KANSAS CITY, Mo. — On Monday morning, Aug. 7, I was invited to be a part of a special moment for Kansas City, Missouri, police officer Tyler Moss.
More than three years ago, on July 2, 2020, Moss and his partner responded to a call to help resolve a disturbance involving an armed man.
It would be Moss' last day in the field.
As Moss and his partner responded to the call in the area of East 31st Street and Van Brunt Boulevard, the suspect opened fire.
Moss was struck in the head.
Fellow officers rushed him to Truman Medical Center, where he was initially given just a 1 percent chance at surviving.
In the last three years, it's been an honor to get to know Moss and check in on his progress toward recovery.
It's a recovery that allowed Moss to return to KCPD in a limited capacity the past couple years.
On Monday, in a room full of family, friends, and many of the officers and doctors who helped save his life, Moss was honored in a medical retirement ceremony.
"The people that helped Tyler that day, it was seven minutes and 33 seconds from the time he got shot to the time that they were doing medical care on him," KCPD Capt. Nate Simecek recalled Monday.
Deputy Chief Doug Niemier was among those who spoke during Monday's ceremony.
"There were a lot of heroes on that day, many of which are in this room," Niemier said. "Tyler and I both want to thank all of you."
"Thinking back to July 2 of 2020 and thinking I would be standing here today having this? I wouldn’t have believed it, but I believe it now," KCPD Maj. Paul Luster said. "You’re an inspiration to all of us and it’s been an honor to work with you."
Moss told me it felt great to have the entire department's support, back in 2020 and now in 2023.
"The thing is you know, you never know when life is going to throw you a curve ball," he told me. "I never expected this day to come, but seeing everyone out here today supporting me and telling me how much I meant to them has been a true blessing and an inspiration. That’s really all I can ask for."
Moss admits it was a difficult decision to take medical retirement and leave a career he was so passionate about.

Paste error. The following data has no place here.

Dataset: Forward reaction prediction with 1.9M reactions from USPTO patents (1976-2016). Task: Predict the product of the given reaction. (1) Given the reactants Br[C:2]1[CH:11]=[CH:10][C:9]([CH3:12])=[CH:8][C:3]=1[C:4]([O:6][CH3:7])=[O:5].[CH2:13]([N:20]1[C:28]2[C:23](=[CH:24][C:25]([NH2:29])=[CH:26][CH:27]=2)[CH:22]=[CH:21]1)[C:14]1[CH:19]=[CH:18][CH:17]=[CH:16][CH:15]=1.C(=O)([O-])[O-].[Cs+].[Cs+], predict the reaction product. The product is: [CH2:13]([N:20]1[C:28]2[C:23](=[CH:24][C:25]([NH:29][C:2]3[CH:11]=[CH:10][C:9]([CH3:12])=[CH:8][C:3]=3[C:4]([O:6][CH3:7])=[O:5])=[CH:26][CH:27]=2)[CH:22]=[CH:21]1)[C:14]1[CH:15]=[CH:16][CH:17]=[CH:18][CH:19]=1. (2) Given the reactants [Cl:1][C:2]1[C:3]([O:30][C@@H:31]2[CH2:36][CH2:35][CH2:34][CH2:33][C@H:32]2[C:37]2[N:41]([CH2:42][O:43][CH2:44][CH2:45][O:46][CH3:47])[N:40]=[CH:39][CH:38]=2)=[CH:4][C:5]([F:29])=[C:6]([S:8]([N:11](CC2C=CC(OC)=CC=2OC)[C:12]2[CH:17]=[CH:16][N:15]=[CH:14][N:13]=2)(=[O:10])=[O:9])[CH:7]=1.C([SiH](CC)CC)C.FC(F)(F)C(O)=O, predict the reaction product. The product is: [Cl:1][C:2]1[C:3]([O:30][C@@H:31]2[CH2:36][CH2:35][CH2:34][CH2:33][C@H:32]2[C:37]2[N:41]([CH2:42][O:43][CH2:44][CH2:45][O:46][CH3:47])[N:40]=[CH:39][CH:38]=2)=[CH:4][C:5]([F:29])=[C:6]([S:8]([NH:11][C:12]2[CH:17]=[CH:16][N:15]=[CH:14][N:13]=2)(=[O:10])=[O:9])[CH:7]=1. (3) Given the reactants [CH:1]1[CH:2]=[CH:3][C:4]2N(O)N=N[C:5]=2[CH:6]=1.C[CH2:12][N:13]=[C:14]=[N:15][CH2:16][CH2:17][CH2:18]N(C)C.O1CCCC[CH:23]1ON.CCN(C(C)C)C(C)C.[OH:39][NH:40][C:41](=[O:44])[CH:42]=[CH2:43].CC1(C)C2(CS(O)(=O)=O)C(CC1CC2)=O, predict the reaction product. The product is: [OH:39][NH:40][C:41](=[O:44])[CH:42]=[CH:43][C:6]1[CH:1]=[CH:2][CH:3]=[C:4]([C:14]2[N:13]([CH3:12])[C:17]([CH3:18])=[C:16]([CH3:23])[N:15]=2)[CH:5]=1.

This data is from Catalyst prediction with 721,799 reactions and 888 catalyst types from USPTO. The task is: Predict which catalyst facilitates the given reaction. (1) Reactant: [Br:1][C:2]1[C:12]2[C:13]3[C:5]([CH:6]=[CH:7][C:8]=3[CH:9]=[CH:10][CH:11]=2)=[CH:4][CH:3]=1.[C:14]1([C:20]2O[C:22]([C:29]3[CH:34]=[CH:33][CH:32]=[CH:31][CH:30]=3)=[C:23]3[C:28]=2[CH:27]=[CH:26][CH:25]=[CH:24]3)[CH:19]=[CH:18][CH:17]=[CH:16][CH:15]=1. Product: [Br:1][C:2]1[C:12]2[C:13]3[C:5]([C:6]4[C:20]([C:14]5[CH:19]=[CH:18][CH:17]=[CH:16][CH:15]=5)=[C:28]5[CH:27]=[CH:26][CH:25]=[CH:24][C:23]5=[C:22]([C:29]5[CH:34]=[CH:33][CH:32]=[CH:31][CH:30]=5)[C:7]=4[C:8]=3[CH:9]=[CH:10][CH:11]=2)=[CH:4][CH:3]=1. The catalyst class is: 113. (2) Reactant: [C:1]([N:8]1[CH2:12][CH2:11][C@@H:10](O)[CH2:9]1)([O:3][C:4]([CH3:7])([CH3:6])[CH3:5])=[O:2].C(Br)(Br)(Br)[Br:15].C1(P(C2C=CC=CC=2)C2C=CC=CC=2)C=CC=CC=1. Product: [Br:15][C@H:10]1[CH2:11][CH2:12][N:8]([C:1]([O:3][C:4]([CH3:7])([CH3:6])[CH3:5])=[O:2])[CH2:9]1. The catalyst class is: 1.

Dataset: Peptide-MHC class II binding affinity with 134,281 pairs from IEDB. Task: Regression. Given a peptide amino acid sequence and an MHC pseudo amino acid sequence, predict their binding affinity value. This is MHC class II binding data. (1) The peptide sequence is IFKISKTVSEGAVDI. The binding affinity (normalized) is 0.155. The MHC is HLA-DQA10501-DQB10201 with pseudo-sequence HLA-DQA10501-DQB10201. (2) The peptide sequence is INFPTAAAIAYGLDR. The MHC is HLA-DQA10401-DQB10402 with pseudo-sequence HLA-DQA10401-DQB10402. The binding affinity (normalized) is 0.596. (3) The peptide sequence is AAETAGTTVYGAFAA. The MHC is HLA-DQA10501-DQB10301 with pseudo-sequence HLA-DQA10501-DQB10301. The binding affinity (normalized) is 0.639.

But, he's not leaving the department he loves behind completely. He's staying on as a civilian employee, working with evidence as an inventory control specialist.
He'll also continue to visit new recruits at the Kansas City Regional Police Academy, offering them advice and inspiration, much as he has these past three years since the shooting.
"The whole time Tyler was with us at the Academy, the moment of impact he's had on those recruits, I don’t know if you’ll even know how much impact you had on those young officers, or those officers training to be officers," Luster told Moss.
One thing that officers of all ages agree upon? Moss' incredible attitude.
"I will say this; Anybody who’s been around I have never once not one time heard a negative thing out of Taylor’s mouth," Deputy Chief Niemeier said.
"From your first day of saving a life to your heroic actions on July 2nd, it cannot be understated. You have been an inspiration to so many of us, even to this day," KCPD Chief of Police Stacey Graves said. "You have always been a positive light, you always have a smile on your face.
"I can’t thank you enough for being such an inspiration, showing your resilience to all of KCPD."
Moss says much of this is a testament to his faith.
"I would say that’s been the biggest part that’s gotten me through," he told me. "There’s been a lot of rough days, and a lot of sad days, and a lot of days of mixed emotions. But one thing that’s gotten me through is my faith."
He also credits his family and their unwavering support.
For his retirement ceremony, he was joined by his parents, his sister, his girlfriend, aunt, uncle, cousin and his grandmother.
However, one person was missing from the front row for this ceremony, his beloved grandfather, an army veteran who'd long been a source of inspiration for Moss.
"His grandfather was an important part of his life, and had the honor of pinning the badge on him as he graduated from the police academy," his grandmother shared.
But, his grandfather was still there in spirit.
"This is my grandpa's suit, look how snazzy it is?" Moss said as he stood in front of the crowd.
And, not only was he wearing his grandfather's suit, he also carried his picture in his pocket, a nod to his own personal hero, and another way to bring his career full circle.
At the end of his ceremony, he was able to make one final call over the radio, marking his official end of service:
Tyler Moss: "This is Officer Tyler Moss, serial #5911. I want to thank you, all the members of the Kansas City Missouri police department, for your dedication to this profession and your support of me. Everyone stay safe and I will be 1042."
Dispatch: "For his five years of service to the Kansas City Missouri police department, while your time as an officer was short, and due to circumstances beyond your control, the legacy you leave behind will carry on forever. Thank you for showing us what it means to be courageous, brave and honorable. You fought, and continue to fight a battle none of us can understand, and you do it with a positive attitude and inspiring heart. We are all so proud of you. It is my honor and privilege to advise that you are 1042."